You decide to fire one of your employees. You approach them on a Monday and tell them that Friday will be their last day.
They’re not pleased, and they demand to know why. You decline to tell them. They state that it’s illegal since you can’t fire them without letting them know why they are losing their job. Is this true?
Are they an at-will employee?
If your employee is an at-will employee, as most workers are, you don’t even need to have a reason to fire them, much less tell them what the reason is. Some CEOs note that they’ll fire people who simply don’t seem like a fit for the company. It doesn’t mean they did anything wrong. The employer just thinks someone else may be a better fit. It’s not illegal to fire an employee without a reason or to decline to tell them what your reason is.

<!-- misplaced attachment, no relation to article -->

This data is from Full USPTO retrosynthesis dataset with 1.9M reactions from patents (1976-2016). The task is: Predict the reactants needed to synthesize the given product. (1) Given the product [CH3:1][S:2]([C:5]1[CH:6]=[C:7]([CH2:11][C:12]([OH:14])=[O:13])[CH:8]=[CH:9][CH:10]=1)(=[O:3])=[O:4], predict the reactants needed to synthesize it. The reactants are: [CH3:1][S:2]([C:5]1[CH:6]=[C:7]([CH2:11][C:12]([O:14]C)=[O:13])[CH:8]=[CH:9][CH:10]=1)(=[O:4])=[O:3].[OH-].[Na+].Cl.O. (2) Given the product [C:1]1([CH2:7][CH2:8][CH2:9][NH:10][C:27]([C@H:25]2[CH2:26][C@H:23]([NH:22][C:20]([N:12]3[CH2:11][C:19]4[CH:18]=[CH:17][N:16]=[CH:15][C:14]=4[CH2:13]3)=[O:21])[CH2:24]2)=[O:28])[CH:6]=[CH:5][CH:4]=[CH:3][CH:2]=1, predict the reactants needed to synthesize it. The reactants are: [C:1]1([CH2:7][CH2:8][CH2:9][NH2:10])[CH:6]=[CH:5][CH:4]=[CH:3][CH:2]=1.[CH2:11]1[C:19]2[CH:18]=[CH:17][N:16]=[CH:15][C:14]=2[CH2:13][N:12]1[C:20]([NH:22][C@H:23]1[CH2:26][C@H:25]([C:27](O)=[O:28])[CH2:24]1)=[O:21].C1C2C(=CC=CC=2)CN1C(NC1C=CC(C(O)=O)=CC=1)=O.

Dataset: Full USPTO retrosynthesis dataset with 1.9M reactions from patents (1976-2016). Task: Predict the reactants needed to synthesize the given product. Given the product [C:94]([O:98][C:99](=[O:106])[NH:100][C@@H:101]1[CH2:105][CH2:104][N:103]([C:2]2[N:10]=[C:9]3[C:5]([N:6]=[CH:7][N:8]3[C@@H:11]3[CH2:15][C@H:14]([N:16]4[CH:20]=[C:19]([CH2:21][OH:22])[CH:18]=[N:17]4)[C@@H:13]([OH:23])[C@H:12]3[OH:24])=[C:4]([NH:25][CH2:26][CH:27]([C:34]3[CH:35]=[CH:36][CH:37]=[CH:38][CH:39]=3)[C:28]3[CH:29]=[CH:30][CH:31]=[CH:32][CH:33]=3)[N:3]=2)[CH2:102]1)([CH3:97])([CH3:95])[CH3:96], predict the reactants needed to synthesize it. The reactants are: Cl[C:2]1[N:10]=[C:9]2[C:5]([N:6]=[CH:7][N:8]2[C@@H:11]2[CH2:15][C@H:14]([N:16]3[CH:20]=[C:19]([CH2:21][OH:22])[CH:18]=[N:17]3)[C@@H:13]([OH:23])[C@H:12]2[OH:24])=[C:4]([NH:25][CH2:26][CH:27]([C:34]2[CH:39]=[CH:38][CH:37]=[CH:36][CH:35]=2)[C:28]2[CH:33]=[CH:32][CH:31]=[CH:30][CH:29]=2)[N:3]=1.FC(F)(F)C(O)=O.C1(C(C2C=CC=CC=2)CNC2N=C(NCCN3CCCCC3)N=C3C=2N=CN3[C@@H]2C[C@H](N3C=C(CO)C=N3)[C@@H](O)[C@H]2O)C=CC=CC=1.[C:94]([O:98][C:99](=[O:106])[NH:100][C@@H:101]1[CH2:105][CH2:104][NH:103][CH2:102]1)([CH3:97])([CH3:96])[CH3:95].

Where this gets tricky is that you still can’t fire someone for an illegal reason, such as because of their religion or their race. If they think that you won’t tell them the reason because it’s illegal, then they may start a lawsuit against your company. That’s why being honest is often the best policy.
That said, if your reason was not illegal, you certainly have not violated the law just by refusing to answer all of the questions they have. You’re not obligated to tell them anything — unless they have a contract or your company has a policy saying you will — and you must know your legal options if they sue.